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Today's Stichomancy for Leonardo da Vinci

The first excerpt represents the past or something you must release, and is drawn from The Three Musketeers by Alexandre Dumas:

friends, and whistling sharply in their ears. The Rochellais had at last taken possession of the bastion.

"These Rochellais are bungling fellows," said Athos; "how many have we killed of them--a dozen?"

"Or fifteen."

"How many did we crush under the wall?"

"Eight or ten."

"And in exchange for all that not even a scratch! Ah, but what is the matter with your hand, D'Artagnan? It bleeds, seemingly."

"Oh, it's nothing," said D'Artagnan.

The Three Musketeers
The second excerpt represents the present or the deciding factor of the moment, and is drawn from The Blue Flower by Henry van Dyke:

the rusty vineyards I heard, instead of the cheerful songs of the vintagers, the creaking of dry windlasses and the hoarse throb of the pumps in sunken wells. The girdle of gardens had shrunk like a wreath of withered flowers, and all the bright embroidery, of earth was faded to a sullen gray.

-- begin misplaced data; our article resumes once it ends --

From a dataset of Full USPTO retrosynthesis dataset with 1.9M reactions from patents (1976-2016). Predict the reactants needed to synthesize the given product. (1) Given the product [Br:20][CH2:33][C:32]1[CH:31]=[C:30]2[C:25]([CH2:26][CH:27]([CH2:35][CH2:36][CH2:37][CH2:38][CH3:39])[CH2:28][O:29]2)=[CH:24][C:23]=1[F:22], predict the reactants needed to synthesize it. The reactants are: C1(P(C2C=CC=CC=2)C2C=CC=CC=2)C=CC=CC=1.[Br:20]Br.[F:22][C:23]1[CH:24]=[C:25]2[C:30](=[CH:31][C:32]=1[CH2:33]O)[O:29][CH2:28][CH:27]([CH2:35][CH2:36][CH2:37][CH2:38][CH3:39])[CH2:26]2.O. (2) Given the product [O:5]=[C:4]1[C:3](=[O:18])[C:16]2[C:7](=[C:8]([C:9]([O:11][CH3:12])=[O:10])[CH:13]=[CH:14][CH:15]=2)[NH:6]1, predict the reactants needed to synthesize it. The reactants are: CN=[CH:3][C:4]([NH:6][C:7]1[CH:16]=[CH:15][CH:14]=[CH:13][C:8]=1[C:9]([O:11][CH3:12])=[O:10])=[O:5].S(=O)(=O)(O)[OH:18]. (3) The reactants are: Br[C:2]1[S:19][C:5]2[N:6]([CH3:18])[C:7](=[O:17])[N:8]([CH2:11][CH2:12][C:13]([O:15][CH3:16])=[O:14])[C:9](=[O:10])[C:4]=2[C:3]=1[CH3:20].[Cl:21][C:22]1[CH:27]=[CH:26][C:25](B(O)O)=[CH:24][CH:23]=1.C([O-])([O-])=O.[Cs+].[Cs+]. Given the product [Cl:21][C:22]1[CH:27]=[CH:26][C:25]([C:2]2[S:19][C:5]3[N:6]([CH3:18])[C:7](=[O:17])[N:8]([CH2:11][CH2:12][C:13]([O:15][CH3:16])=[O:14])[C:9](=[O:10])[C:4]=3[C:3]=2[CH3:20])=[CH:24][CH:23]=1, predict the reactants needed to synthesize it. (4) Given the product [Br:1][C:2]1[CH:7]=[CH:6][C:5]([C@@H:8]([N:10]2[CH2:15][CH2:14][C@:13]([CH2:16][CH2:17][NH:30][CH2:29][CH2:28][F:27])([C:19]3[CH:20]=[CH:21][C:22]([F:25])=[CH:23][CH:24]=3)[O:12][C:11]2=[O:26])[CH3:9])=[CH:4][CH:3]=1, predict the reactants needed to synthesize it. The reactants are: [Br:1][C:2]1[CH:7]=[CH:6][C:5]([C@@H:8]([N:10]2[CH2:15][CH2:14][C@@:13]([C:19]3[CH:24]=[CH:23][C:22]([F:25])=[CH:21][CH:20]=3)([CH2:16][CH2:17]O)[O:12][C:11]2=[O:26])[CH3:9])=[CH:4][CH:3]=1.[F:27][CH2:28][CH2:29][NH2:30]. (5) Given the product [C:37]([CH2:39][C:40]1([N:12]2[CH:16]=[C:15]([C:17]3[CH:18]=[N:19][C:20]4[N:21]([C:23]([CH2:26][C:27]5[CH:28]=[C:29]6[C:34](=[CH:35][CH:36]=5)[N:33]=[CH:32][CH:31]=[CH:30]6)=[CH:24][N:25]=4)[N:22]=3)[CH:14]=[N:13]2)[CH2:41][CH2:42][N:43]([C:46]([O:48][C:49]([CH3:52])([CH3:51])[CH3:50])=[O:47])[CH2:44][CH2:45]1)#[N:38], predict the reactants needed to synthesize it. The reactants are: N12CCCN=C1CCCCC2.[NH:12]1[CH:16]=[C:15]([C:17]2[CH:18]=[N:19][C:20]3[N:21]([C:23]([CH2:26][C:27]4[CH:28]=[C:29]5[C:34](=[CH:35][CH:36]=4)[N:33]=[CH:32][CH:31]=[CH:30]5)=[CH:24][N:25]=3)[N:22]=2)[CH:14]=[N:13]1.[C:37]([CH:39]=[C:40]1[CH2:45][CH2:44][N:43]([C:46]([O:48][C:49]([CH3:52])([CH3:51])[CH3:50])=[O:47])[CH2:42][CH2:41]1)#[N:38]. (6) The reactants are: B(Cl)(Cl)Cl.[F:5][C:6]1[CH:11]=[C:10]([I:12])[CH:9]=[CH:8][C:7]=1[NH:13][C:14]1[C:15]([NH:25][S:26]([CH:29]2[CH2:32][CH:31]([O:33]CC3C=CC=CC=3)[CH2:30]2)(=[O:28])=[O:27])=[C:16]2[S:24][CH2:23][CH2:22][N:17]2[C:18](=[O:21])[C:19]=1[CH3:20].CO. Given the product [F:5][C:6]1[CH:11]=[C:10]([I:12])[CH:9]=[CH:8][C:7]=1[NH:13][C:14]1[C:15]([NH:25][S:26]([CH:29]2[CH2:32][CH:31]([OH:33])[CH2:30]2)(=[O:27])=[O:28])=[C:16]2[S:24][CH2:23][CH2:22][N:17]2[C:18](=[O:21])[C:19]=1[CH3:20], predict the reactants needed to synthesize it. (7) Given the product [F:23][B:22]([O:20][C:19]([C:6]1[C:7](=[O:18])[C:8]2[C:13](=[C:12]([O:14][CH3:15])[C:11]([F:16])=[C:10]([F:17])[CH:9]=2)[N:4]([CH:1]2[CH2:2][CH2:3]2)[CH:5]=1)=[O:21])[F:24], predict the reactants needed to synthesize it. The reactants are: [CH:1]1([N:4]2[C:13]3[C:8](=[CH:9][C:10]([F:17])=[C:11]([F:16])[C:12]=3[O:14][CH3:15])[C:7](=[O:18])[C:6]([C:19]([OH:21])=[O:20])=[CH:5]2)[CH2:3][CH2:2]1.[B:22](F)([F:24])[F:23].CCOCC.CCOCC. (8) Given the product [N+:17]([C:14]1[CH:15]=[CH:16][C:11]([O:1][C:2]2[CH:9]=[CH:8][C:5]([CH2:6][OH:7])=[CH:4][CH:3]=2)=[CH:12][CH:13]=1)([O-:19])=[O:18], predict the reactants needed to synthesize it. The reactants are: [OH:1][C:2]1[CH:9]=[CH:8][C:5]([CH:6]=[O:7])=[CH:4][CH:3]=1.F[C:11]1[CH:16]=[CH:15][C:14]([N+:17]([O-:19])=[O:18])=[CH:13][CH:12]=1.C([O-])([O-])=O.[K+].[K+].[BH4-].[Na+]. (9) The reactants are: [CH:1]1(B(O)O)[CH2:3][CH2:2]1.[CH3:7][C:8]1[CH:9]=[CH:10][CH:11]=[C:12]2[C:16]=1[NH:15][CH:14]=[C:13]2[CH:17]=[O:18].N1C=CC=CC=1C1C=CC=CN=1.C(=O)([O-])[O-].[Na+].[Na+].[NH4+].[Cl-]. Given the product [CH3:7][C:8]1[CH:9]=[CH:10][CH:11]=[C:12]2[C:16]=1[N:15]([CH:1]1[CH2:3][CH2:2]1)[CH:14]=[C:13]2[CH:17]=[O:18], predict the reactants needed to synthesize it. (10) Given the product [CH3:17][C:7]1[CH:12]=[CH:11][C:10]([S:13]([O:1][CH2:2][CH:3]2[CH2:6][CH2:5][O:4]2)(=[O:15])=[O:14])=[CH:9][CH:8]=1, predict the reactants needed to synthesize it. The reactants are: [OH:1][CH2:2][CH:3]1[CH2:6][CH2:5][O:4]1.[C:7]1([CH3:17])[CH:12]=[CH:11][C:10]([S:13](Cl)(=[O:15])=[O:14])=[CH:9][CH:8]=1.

At the foot of an ancient, leafless olive-tree I saw a group of people kneeling around a newly opened well. I asked a man who was digging beside the dusty path what this might mean. He straightened himself for a moment, wiping the sweat from his brow, and answered, sullenly, "They are worshipping the windlass: how else should they bring water into their

The third excerpt represents the future or something you must embrace, and is drawn from The Commission in Lunacy by Honore de Balzac:


"Yes, at least," replied the Marquise.

"And the furniture, too, must have cost a lot of money?"

"More than a hundred thousand francs," replied Madame d'Espard, who could not help smiling at the lawyer's vulgarity.

"Judges, madame, are apt to be incredulous; it is what they are paid for, and I am incredulous. The Baron Jeanrenaud and his mother must have fleeced M. d'Espard most preposterously, if what you say is correct. There is a stable establishment which, by your account, costs sixteen thousand francs a year. Housekeeping, servants' wages, and the gross expenses of the house itself must run to twice as much; that